The United States of America, is a federal republic composed of 50 states, a federal district, five major self-governing territories, and various possessions. Forty-eight states and the federal district are contiguous and located in North America between Canada and Mexico. The state of Alaska is in the northwest corner of North America, bordered by Canada to the east and across the Bering Strait from Russia to the west. The state of Hawaii is an archipelago in the mid-Pacific Ocean. The U.S. territories are scattered about the Pacific Ocean and the Caribbean Sea, stretching across nine official time zones. The extremely diverse geography, climate and wildlife of the United States make it one of the world’s 17 megadiverse countries.
At 3.8 million square miles (9.8 million km2) and with over 324 million people, the United States is the world’s third- or fourth-largest country by total area, and the third-most populous. The capital is Washington, D.C., and the largest city is New York City; twelve other major metropolitan areas—each with at least 4.5 million inhabitants—are Los Angeles, Chicago, Dallas, Houston, Washington, D.C., Philadelphia, Miami, Atlanta, Boston, San Francisco, Phoenix, and Riverside–San Bernardino.
Paleo-Indians migrated from Asia to the North American mainland at least 15,000 years ago. European colonization began in the 16th century. The United States emerged from 13 British colonies along the East Coast. Numerous disputes between Great Britain and the colonies following the Seven Years’ War led to the American Revolution, which began in 1775, and the subsequent Declaration of Independence in 1776. The war ended in 1783 with the United States becoming the first country to attain independence from a European power. The current constitution was adopted in 1788, with the first ten amendments, collectively named the Bill of Rights, being ratified in 1791 to guarantee many fundamental civil liberties.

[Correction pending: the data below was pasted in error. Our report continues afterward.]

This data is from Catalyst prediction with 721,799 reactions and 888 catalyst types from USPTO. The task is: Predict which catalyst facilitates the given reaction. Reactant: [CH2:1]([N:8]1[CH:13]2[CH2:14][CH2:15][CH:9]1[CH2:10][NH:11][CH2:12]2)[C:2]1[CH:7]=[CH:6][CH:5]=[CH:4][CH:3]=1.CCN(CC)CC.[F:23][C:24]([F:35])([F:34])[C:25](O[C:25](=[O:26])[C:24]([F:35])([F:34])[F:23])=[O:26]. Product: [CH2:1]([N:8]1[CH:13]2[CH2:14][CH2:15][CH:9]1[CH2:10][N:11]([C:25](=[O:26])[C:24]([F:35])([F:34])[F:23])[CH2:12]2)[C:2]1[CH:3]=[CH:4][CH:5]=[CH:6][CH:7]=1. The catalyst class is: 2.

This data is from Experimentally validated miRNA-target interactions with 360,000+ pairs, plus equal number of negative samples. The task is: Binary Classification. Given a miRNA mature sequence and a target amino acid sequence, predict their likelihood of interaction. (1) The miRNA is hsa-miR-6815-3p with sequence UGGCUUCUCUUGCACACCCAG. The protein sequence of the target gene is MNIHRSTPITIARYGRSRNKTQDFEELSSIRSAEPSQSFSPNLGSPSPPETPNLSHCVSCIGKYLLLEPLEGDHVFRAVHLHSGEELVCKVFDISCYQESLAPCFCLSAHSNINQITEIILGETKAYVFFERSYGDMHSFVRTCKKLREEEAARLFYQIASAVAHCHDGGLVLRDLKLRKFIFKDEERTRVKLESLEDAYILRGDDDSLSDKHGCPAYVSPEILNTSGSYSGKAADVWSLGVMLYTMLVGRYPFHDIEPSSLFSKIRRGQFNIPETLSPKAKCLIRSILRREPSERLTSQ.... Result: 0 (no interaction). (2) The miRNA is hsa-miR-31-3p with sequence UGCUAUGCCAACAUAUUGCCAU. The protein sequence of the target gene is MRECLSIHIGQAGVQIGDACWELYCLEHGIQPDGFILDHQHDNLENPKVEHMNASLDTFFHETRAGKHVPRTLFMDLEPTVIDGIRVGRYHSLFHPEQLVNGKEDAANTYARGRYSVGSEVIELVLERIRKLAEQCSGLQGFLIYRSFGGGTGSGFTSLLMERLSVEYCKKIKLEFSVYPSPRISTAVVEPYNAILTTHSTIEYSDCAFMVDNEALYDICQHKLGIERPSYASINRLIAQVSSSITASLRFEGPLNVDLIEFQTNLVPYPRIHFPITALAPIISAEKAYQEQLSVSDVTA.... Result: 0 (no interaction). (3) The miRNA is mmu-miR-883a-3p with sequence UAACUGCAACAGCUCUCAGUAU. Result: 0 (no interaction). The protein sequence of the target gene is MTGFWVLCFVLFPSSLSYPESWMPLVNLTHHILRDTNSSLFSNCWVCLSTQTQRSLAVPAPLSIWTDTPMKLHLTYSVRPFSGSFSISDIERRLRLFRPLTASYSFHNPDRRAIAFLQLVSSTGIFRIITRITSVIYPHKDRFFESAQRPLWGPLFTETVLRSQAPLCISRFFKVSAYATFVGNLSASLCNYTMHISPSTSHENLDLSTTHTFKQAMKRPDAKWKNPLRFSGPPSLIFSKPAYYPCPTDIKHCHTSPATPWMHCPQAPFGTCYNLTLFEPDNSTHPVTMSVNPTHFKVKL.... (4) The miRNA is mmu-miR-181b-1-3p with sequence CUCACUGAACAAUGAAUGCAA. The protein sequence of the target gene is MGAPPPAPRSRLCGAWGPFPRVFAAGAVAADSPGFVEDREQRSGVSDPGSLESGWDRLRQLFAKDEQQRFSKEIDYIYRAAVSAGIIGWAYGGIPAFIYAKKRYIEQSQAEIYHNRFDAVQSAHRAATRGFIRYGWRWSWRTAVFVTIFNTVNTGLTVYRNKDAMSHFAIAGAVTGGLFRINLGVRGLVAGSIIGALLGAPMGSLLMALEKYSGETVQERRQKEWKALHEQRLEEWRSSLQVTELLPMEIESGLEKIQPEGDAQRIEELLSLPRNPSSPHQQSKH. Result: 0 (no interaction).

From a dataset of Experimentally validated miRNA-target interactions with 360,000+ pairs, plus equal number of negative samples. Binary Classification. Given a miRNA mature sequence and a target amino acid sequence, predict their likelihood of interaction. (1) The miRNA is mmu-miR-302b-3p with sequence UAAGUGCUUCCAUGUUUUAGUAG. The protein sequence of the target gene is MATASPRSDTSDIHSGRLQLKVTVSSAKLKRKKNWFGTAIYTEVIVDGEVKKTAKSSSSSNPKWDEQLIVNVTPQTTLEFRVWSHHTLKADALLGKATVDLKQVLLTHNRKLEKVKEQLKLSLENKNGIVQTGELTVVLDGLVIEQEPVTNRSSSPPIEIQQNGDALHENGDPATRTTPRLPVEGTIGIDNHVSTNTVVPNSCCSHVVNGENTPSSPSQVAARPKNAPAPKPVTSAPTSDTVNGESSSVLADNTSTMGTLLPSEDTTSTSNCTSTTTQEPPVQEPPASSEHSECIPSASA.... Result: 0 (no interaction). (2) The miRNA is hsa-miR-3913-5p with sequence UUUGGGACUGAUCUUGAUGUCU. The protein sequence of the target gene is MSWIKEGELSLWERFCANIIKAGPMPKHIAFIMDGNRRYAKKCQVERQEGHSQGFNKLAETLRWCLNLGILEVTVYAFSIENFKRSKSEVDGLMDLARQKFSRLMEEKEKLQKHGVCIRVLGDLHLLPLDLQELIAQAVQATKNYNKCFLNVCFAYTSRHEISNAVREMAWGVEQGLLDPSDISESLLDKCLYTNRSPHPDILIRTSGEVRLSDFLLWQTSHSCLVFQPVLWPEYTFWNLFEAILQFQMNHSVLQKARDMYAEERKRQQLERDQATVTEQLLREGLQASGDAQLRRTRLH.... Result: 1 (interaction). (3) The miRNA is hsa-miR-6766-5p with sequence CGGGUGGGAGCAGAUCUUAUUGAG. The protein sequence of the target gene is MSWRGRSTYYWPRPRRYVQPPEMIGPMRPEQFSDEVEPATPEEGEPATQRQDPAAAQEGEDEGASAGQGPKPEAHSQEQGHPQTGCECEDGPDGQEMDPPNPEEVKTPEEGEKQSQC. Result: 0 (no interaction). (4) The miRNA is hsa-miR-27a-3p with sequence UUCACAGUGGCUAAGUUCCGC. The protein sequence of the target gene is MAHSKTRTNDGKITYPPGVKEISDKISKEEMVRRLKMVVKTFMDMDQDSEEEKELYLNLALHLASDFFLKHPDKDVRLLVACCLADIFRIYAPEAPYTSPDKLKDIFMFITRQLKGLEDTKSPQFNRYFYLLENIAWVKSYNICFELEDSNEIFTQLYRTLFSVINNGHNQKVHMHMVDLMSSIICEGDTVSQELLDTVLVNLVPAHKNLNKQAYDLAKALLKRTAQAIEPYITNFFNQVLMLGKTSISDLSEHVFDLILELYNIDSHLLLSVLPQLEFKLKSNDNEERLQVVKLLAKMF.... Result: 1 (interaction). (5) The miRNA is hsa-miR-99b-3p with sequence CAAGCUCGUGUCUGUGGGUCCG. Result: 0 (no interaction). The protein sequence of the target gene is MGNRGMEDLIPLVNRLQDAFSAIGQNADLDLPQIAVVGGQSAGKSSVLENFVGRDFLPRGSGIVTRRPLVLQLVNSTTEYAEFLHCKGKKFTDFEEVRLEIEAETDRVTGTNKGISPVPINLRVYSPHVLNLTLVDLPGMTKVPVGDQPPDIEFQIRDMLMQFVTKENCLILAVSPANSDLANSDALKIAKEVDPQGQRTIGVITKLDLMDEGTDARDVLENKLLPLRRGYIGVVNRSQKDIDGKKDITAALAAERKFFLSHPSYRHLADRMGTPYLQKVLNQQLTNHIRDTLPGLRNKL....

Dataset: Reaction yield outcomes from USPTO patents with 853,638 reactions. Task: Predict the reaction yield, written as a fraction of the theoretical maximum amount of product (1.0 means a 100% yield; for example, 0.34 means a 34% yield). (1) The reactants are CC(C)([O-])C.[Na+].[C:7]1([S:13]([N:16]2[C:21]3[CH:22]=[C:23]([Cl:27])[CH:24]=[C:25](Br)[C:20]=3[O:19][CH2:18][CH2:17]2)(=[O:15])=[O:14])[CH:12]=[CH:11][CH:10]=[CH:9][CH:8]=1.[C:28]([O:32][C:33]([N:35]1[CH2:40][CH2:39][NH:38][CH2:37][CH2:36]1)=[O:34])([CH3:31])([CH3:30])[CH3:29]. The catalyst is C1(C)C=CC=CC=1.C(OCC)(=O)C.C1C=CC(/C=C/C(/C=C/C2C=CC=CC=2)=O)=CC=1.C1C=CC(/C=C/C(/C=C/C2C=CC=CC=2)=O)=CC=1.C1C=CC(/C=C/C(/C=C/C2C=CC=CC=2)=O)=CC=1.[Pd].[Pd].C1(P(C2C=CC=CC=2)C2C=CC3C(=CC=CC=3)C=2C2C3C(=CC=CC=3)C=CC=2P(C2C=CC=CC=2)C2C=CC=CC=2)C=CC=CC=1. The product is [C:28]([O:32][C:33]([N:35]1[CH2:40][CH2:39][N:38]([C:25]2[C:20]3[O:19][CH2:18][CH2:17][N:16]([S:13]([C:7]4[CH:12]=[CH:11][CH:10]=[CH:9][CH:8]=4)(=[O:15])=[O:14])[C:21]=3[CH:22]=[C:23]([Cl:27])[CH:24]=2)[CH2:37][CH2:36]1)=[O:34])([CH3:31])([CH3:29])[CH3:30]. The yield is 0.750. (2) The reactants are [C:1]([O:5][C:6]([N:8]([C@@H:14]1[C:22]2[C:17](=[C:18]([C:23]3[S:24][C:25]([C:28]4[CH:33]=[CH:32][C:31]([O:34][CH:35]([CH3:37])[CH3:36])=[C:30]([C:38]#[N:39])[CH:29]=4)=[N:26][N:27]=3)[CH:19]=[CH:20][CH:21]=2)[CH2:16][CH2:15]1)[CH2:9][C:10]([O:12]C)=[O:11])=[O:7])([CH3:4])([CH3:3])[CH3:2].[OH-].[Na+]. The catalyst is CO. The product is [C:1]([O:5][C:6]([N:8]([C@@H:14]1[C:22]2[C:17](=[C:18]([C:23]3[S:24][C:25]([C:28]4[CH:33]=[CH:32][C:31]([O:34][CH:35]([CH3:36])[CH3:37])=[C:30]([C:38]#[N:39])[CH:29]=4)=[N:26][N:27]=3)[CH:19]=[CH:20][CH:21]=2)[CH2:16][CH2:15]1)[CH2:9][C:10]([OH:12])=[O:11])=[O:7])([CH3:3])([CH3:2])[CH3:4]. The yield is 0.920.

The United States embarked on a vigorous expansion across North America throughout the 19th century, acquiring new territories, displacing Native American tribes, and gradually admitting new states until it spanned the continent by 1848. During the second half of the 19th century, the American Civil War led to the end of legal slavery in the country. By the end of that century, the United States extended into the Pacific Ocean, and its economy, driven in large part by the Industrial Revolution, began to soar.
The Spanish–American War and World War I confirmed the country’s status as a global military power. The United States emerged from World War II as a global superpower, the first country to develop nuclear weapons, the only country to use them in warfare, and a permanent member of the United Nations Security Council. The end of the Cold War and the dissolution of the Soviet Union in 1991 left the United States as the world’s sole superpower. The U.S. is a founding member of the United Nations, World Bank, International Monetary Fund, Organization of American States (OAS), and other international organizations.
The United States is a highly developed country, with the world’s largest economy by nominal GDP and second-largest economy by PPP, accounting for approximately a quarter of global GDP. The U.S. economy is the fastest-growing in the Americas and is largely post-industrial, characterized by the dominance of services and knowledge-based activities, although the manufacturing sector remains the second-largest in the world.